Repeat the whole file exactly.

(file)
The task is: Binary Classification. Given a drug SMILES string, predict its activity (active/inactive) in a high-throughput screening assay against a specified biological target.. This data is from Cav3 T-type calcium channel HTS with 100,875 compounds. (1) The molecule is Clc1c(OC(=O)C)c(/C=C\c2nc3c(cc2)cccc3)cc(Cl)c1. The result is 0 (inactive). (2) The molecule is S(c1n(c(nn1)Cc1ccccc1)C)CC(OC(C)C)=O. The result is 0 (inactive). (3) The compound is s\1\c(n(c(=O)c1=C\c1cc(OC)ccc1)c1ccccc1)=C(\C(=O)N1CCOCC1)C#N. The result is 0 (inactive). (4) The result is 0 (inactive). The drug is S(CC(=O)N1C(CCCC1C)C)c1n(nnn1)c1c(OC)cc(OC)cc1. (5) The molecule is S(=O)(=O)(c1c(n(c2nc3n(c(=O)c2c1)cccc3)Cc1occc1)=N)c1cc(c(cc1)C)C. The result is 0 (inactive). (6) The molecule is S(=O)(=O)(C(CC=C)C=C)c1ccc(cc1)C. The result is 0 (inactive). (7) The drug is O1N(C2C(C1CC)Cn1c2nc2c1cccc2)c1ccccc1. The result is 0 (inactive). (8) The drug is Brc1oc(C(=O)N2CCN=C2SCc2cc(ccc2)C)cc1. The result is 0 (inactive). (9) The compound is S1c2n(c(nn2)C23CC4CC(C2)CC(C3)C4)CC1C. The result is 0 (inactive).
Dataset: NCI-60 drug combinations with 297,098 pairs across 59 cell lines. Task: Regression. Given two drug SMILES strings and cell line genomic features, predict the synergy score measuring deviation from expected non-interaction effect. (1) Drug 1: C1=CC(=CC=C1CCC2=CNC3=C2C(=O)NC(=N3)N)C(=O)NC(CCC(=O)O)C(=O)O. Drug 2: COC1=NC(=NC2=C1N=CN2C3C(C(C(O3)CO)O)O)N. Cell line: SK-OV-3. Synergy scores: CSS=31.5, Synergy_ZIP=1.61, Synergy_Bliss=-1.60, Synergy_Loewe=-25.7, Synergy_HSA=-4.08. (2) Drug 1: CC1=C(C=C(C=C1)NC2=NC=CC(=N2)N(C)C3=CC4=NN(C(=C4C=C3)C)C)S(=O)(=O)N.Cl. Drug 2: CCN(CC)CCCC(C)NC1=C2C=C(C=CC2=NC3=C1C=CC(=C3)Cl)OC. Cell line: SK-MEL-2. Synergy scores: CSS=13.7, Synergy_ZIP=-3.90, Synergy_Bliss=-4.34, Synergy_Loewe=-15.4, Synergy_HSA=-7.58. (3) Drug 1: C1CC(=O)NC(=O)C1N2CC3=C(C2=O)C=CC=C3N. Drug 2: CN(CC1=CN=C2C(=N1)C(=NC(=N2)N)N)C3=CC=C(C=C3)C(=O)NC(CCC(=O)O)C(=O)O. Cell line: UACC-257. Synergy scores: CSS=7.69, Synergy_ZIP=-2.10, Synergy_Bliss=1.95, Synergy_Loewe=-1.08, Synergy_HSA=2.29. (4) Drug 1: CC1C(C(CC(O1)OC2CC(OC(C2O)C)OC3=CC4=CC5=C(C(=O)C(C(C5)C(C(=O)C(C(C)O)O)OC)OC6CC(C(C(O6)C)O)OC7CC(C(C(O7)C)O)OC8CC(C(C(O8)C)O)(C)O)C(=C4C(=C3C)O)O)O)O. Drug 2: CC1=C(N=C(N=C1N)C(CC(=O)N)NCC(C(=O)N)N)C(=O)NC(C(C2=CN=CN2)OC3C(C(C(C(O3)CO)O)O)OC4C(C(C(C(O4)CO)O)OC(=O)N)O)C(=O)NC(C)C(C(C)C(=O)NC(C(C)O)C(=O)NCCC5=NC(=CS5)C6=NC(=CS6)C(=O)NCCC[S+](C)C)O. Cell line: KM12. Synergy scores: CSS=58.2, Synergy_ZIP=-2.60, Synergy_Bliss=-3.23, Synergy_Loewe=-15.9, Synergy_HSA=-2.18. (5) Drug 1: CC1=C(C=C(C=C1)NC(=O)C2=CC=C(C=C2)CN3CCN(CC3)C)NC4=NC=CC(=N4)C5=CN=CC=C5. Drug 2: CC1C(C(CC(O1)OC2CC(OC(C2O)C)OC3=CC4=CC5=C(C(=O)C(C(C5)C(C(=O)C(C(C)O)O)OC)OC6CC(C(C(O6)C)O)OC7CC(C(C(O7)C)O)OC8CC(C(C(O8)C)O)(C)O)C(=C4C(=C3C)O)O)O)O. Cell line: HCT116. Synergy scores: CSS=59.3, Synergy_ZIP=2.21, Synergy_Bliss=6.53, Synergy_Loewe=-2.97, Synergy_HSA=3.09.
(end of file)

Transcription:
The task is: Binary Classification. Given a drug SMILES string, predict its activity (active/inactive) in a high-throughput screening assay against a specified biological target.. This data is from Cav3 T-type calcium channel HTS with 100,875 compounds. (1) The molecule is Clc1c(OC(=O)C)c(/C=C\c2nc3c(cc2)cccc3)cc(Cl)c1. The result is 0 (inactive). (2) The molecule is S(c1n(c(nn1)Cc1ccccc1)C)CC(OC(C)C)=O. The result is 0 (inactive). (3) The compound is s\1\c(n(c(=O)c1=C\c1cc(OC)ccc1)c1ccccc1)=C(\C(=O)N1CCOCC1)C#N. The result is 0 (inactive). (4) The result is 0 (inactive). The drug is S(CC(=O)N1C(CCCC1C)C)c1n(nnn1)c1c(OC)cc(OC)cc1. (5) The molecule is S(=O)(=O)(c1c(n(c2nc3n(c(=O)c2c1)cccc3)Cc1occc1)=N)c1cc(c(cc1)C)C. The result is 0 (inactive). (6) The molecule is S(=O)(=O)(C(CC=C)C=C)c1ccc(cc1)C. The result is 0 (inactive). (7) The drug is O1N(C2C(C1CC)Cn1c2nc2c1cccc2)c1ccccc1. The result is 0 (inactive). (8) The drug is Brc1oc(C(=O)N2CCN=C2SCc2cc(ccc2)C)cc1. The result is 0 (inactive). (9) The compound is S1c2n(c(nn2)C23CC4CC(C2)CC(C3)C4)CC1C. The result is 0 (inactive).
Dataset: NCI-60 drug combinations with 297,098 pairs across 59 cell lines. Task: Regression. Given two drug SMILES strings and cell line genomic features, predict the synergy score measuring deviation from expected non-interaction effect. (1) Drug 1: C1=CC(=CC=C1CCC2=CNC3=C2C(=O)NC(=N3)N)C(=O)NC(CCC(=O)O)C(=O)O. Drug 2: COC1=NC(=NC2=C1N=CN2C3C(C(C(O3)CO)O)O)N. Cell line: SK-OV-3. Synergy scores: CSS=31.5, Synergy_ZIP=1.61, Synergy_Bliss=-1.60, Synergy_Loewe=-25.7, Synergy_HSA=-4.08. (2) Drug 1: CC1=C(C=C(C=C1)NC2=NC=CC(=N2)N(C)C3=CC4=NN(C(=C4C=C3)C)C)S(=O)(=O)N.Cl. Drug 2: CCN(CC)CCCC(C)NC1=C2C=C(C=CC2=NC3=C1C=CC(=C3)Cl)OC. Cell line: SK-MEL-2. Synergy scores: CSS=13.7, Synergy_ZIP=-3.90, Synergy_Bliss=-4.34, Synergy_Loewe=-15.4, Synergy_HSA=-7.58. (3) Drug 1: C1CC(=O)NC(=O)C1N2CC3=C(C2=O)C=CC=C3N. Drug 2: CN(CC1=CN=C2C(=N1)C(=NC(=N2)N)N)C3=CC=C(C=C3)C(=O)NC(CCC(=O)O)C(=O)O. Cell line: UACC-257. Synergy scores: CSS=7.69, Synergy_ZIP=-2.10, Synergy_Bliss=1.95, Synergy_Loewe=-1.08, Synergy_HSA=2.29. (4) Drug 1: CC1C(C(CC(O1)OC2CC(OC(C2O)C)OC3=CC4=CC5=C(C(=O)C(C(C5)C(C(=O)C(C(C)O)O)OC)OC6CC(C(C(O6)C)O)OC7CC(C(C(O7)C)O)OC8CC(C(C(O8)C)O)(C)O)C(=C4C(=C3C)O)O)O)O. Drug 2: CC1=C(N=C(N=C1N)C(CC(=O)N)NCC(C(=O)N)N)C(=O)NC(C(C2=CN=CN2)OC3C(C(C(C(O3)CO)O)O)OC4C(C(C(C(O4)CO)O)OC(=O)N)O)C(=O)NC(C)C(C(C)C(=O)NC(C(C)O)C(=O)NCCC5=NC(=CS5)C6=NC(=CS6)C(=O)NCCC[S+](C)C)O. Cell line: KM12. Synergy scores: CSS=58.2, Synergy_ZIP=-2.60, Synergy_Bliss=-3.23, Synergy_Loewe=-15.9, Synergy_HSA=-2.18. (5) Drug 1: CC1=C(C=C(C=C1)NC(=O)C2=CC=C(C=C2)CN3CCN(CC3)C)NC4=NC=CC(=N4)C5=CN=CC=C5. Drug 2: CC1C(C(CC(O1)OC2CC(OC(C2O)C)OC3=CC4=CC5=C(C(=O)C(C(C5)C(C(=O)C(C(C)O)O)OC)OC6CC(C(C(O6)C)O)OC7CC(C(C(O7)C)O)OC8CC(C(C(O8)C)O)(C)O)C(=C4C(=C3C)O)O)O)O. Cell line: HCT116. Synergy scores: CSS=59.3, Synergy_ZIP=2.21, Synergy_Bliss=6.53, Synergy_Loewe=-2.97, Synergy_HSA=3.09.